Bacterial Link Discovered in Celiac Disease – Mimicry of Gluten Proteins

Celiac Disease Mimicry Artwork

Artwork depicting the way bacterial proteins mimic gluten proteins, causing an immune response to celiac disease. Credit: Artist in residence Erica Tandori, from the Rossjohn laboratory at Monash University

Bacterial exposure has been identified as a potential environmental risk factor in developing celiac disease, a hereditary autoimmune-like condition that affects about one in 70 Australians.

It is estimated that half of all Australians are born with one of two genes that cause celiac disease, and approximately one in 40 are likely to develop the condition.

People with celiac disease must follow a lifelong gluten-free diet, as even small amounts of gluten can cause health problems.

While environmental factors are known to trigger Celiac Disease in those with the genetic predisposition, exactly how that works has remained unclear.

Scientists from the Monash Biomedicine Discovery Institute (BDI) and ARC Center of Excellence in Advanced Molecular Imaging, have now provided a molecular foundation for microbial exposure as a potential environmental factor in the development of celiac disease.

The results of the study, done in collaboration with researchers at Leiden University Medical Center and the Walter and Eliza Hall Institute of Medical Research, have been published in the journal Nature Structural and Molecular Biology.

Co-Lead researcher Dr. Hugh Reid, from Monash University, said the team showed, at the molecular level, how receptors isolated from immune T cells from celiac disease patients can recognize protein fragments from certain bacteria that mimic those fragments from gluten.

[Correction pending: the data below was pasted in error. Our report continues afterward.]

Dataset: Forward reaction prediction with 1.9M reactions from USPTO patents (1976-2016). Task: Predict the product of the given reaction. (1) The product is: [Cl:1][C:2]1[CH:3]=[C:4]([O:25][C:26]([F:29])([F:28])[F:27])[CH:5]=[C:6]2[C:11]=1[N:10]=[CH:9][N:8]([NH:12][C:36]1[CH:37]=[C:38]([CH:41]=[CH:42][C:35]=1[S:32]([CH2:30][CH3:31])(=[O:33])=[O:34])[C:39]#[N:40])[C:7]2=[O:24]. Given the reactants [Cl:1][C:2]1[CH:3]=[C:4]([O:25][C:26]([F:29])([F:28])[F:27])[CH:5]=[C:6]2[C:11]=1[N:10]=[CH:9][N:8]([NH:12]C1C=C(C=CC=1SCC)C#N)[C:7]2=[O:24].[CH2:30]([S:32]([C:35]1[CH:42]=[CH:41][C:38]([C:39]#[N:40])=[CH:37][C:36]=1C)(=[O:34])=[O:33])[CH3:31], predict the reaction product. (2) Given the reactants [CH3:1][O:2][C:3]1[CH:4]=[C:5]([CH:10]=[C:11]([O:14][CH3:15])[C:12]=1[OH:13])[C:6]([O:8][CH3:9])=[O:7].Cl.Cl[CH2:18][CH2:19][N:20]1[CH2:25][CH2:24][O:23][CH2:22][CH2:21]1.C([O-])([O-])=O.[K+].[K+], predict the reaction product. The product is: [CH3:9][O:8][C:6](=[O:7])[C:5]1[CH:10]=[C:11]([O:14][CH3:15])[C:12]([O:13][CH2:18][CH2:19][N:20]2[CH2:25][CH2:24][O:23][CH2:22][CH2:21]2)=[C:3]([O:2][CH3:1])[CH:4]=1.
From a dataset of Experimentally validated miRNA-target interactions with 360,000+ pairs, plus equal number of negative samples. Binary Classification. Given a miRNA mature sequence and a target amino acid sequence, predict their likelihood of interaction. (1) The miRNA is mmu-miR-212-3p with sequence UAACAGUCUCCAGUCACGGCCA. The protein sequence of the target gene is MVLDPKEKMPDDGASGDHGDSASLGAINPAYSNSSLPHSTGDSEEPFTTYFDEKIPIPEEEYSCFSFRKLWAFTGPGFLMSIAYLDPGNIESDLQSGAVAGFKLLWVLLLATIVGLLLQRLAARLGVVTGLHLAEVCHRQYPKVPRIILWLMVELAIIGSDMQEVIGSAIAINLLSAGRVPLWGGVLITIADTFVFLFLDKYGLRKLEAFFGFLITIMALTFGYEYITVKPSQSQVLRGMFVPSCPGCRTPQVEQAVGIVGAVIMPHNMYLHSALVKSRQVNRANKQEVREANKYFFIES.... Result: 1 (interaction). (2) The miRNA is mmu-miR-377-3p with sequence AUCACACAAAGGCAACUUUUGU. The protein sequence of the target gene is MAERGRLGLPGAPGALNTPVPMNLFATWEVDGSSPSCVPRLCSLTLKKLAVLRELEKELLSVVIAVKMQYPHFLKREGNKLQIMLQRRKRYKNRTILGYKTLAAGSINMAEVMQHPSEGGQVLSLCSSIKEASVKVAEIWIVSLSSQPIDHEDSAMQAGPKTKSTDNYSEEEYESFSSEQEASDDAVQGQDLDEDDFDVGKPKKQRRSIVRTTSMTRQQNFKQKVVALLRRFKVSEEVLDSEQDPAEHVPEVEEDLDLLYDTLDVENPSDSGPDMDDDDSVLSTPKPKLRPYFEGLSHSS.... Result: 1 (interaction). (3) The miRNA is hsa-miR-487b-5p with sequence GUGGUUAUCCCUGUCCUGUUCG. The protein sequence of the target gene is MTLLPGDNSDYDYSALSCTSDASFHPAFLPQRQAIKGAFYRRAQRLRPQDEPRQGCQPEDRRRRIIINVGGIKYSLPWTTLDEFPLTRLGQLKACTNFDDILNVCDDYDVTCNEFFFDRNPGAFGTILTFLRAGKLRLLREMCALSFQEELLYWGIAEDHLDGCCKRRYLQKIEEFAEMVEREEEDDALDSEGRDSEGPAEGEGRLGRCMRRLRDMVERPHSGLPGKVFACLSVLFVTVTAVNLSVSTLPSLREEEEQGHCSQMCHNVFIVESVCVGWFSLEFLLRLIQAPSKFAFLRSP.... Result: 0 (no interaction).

Exposure to such bacterial proteins may be involved in the generation of aberrant recognition of gluten by these same T cells when susceptible individuals eat cereals containing gluten, he said.

“In celiac disease, you get aberrant reactivity to gluten and we have provided a proof-of-principle that there’s a link between gluten proteins and proteins that are found in some bacteria,” he said.

“That is, it’s possible that the immune system reacts to the bacterial proteins in a normal immune response and in so doing develops a reaction to gluten proteins because, to the immune system, they look indistinguishable — like a mimic.”

Dr. Reid said the findings could eventually lead to diagnostic or therapeutic approaches to celiac disease.

Reference: “T cell receptor cross-reactivity between gliadin and bacterial peptides in celiac disease” by Jan Petersen, Laura Ciacchi, Mai T. Tran, Khai Lee Loh, Yvonne Kooy-Winkelaar, Nathan P. Croft, Melinda Y. Hardy, Zhenjun Chen, James McCluskey, Robert P. Anderson, Anthony W. Purcell, Jason A. Tye-Din, Frits Koning, Hugh H. Reid and Jamie Rossjohn, 23 December 2019, Nature Structural & Molecular Biology.
DOI: 10.1038/s41594-019-0353-4

About celiac disease

Celiac disease is caused by an aberrant reaction of the immune system to gluten, a protein that occurs naturally in grains such as wheat, rye, barley, and oats, and therefore is typically found in bread, pastries, and cakes. Immune system cells, known as T cells, regard gluten as a foreign substance, and initiate action against it.